DNS is a protocol responsible for translating human-readable domain names into IP addresses. Despite being essential for many Internet services to work properly, it is inherently vulnerable to manipulation. In November 2021, users from Mexico received bogus DNS responses when resolving
whatsapp.net. It appeared that a BGP route leak diverged DNS queries to the local instance of the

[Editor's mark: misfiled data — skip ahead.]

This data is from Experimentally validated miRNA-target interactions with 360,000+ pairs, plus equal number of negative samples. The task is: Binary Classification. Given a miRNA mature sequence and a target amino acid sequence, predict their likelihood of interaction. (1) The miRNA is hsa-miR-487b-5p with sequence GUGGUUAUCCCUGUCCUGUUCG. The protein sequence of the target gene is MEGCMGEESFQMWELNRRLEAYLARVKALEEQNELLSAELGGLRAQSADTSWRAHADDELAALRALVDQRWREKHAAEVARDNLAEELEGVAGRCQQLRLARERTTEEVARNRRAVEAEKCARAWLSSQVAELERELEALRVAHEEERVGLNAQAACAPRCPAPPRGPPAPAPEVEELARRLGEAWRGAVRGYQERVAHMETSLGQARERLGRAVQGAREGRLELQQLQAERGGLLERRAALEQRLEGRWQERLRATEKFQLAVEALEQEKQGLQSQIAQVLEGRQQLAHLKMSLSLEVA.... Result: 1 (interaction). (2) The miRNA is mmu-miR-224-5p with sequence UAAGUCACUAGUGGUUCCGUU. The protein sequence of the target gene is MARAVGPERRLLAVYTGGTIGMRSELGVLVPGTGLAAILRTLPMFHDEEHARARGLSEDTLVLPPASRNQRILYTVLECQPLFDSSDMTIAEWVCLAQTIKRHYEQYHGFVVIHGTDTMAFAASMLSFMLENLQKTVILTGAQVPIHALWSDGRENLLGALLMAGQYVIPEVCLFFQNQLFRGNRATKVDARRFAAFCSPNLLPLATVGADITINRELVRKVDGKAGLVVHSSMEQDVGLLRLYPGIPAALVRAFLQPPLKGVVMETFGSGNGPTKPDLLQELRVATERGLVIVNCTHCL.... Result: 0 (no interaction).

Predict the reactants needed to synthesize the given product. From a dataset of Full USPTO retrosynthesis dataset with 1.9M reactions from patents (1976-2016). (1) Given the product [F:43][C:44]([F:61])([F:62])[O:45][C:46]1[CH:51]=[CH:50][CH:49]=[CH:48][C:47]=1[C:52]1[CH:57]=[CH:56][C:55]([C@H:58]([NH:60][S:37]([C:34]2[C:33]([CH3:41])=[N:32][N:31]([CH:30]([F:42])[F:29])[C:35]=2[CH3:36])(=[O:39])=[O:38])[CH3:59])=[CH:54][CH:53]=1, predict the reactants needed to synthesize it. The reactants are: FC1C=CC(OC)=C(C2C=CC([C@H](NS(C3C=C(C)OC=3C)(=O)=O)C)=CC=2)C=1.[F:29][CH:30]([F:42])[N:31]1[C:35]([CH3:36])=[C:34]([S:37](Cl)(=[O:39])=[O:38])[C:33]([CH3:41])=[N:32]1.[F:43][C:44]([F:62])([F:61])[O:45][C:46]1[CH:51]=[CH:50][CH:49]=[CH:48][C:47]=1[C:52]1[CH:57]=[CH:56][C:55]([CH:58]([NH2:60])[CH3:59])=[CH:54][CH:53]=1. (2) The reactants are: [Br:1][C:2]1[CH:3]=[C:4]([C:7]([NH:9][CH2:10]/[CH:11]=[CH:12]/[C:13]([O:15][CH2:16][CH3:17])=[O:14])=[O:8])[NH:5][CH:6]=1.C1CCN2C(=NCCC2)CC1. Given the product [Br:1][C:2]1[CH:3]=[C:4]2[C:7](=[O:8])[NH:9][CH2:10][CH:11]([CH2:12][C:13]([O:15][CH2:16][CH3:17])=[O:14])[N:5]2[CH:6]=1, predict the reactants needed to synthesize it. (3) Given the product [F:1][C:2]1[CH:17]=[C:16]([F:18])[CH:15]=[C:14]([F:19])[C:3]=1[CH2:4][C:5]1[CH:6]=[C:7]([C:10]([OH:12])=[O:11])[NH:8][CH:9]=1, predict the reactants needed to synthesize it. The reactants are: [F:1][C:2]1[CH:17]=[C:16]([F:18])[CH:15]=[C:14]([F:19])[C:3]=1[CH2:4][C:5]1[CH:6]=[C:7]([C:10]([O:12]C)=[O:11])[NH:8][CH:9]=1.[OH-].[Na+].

k-root located in China. Those queries, in turn, encountered middleboxes that injected fake DNS responses. In this paper, we analyze that event from the RIPE Atlas point of view and observe that its impact was more significant than initially thought—the Chinese root server instance was reachable from at least 15 countries several months before being reported. We then launch a nine-month longitudinal measurement campaign using RIPE Atlas probes and locate 11 probes outside China reaching the same instance, although this time over IPv6. More broadly, motivated by the November 2021 event, we study the extent of DNS response injection when contacting root servers. While only less than 1% of queries are impacted, they originate from 7% of RIPE Atlas probes in 177 countries. We conclude by discussing several countermeasures that limit the probability of DNS manipulation.